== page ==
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Home > Newsletters > December 2003

Studies Show Preventive Value of Food Supplements

Common spices and herbs contain ingredients that may prevent the formation of major tumors, such as intestinal and prostate cancers, according to research presented at the American Association for Cancer Research's Second Annual International Conference on Frontiers in Cancer Prevention Research. In particular, recent studies are showing notable cancer prevention potential for the use of ginger extract and a traditional Chinese medicinal herb.

Ginger May Prevent Colorectal Cancer

The ginger family has been used for thousands of years in the treatment and prevention of various illnesses and has been hypothesized to have anti-cancer and therapeutic properties. Ann M. Bode, Ph.D. and Zigang Dong, Ph.D., researchers at the Hormel Institute, University of Minnesota, recently determined that ginger compounds may be effective in preventing and potentially treating colorectal cancer. The theory was tested on human colorectal carcinoma cells (HCT116) in athymic nude mice, that were incapable of rejecting implanted human tumor cells. Prior to tumor cell injection, mice were fed either 500 micrograms of [6]-gingerol (the source of ginger's spiciness) or .001 percent ethanol in water (control) three times per week for two weeks. Following injection, the mice were fed the same ratios. Mice were weighed and tumors were measured by calipers twice each week.

Overall results showed that tumor development was significantly slower in those mice fed [6]-gingerol. The first measurable tumors were observed in both groups on day 15 after injection. However, the control group experienced 13 measurable tumors whereas the [6]-gingerol group reported only four measurable tumors. All mice in the control group developed tumors by day 28, as compared to day 38 for the [6]-gingerol group. Results showed that mice fed [6]-gingerol survived significantly longer than those receiving the control, implying that the tumors grew much slower in the first group. By day 49, all control mice contained tumors at least one cubic centimeter in size. By comparison, 11 mice in the [6]-gingerol group still had not developed tumors of that size.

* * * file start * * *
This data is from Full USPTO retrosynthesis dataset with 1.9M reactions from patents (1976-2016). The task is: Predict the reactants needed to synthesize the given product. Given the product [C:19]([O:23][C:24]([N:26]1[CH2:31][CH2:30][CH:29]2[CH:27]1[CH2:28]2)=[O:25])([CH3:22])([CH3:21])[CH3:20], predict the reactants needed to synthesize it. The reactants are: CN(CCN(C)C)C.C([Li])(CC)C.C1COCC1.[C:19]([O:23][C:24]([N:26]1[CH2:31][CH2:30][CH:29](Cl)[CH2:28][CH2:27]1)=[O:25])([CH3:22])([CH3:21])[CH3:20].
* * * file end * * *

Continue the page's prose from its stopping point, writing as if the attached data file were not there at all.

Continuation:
Preliminary results also suggest that many of the tumors in the control group were invasive into the abdominal cavity, whereas the [6]-gingerol group appeared to be less invasive.
"These results strongly suggest that our hypothesis on the value of ginger is correct," said Dr. Bode, lead author of the study. "As we continue to study the spice in other tumor areas, we hope it will translate into significant anti-cancer properties for humans."

Chinese Medicinal Herb Slows Prostate Tumors in Mice

Prostate cancer is the second leading cause of cancer deaths among American men. The Chinese herb Scutellaria barbata (SB), a species related to mint of the Labiate family, has been used in traditional Chinese medicine to treat several illnesses, including cancers of the liver, lung and rectum. In another study, presented by researchers from Union College in Nebraska, SB was found to slow the progression of prostate tumors in mice, suggesting potential chemopreventive effects.

Transgenic adenocarcinoma of the mouse prostate (TRAMP) mimics tumor progression in human prostate cancer, and thus provides a relevant pre-clinical model for determining treatments and prevention techniques. In the study, researchers determined the extent of apoptosis (cell death) and necrosis (tissue death), as well as palpable tumor formation.

Mice were fed daily in random groups, either receiving sterile water as placebo or experimental doses of 8 milligrams and 16 milligrams of sterile SB aqueous extracts. In the placebo group, palpable tumors developed at 19 weeks of age, and by 32 weeks, all of the mice had palpable tumors. By comparison, 20 percent and 30 percent of the mice in the 8 mg and 16 mg SB groups, respectively, were free of tumors. At 27 weeks, fewer than 30 percent of the placebo animals were free of palpable tumors; in the low- and high-dose groups, 50 percent and 70 percent of the mice were tumor-free.

This Month's Articles

December 2003
Volume 1, Number 10

Studies Show Preventive Value of Food Supplements

Dampness and the Circle of Wellness

Michigan Employers Have More Options for Alternative Health Care Benefits

Recent Research

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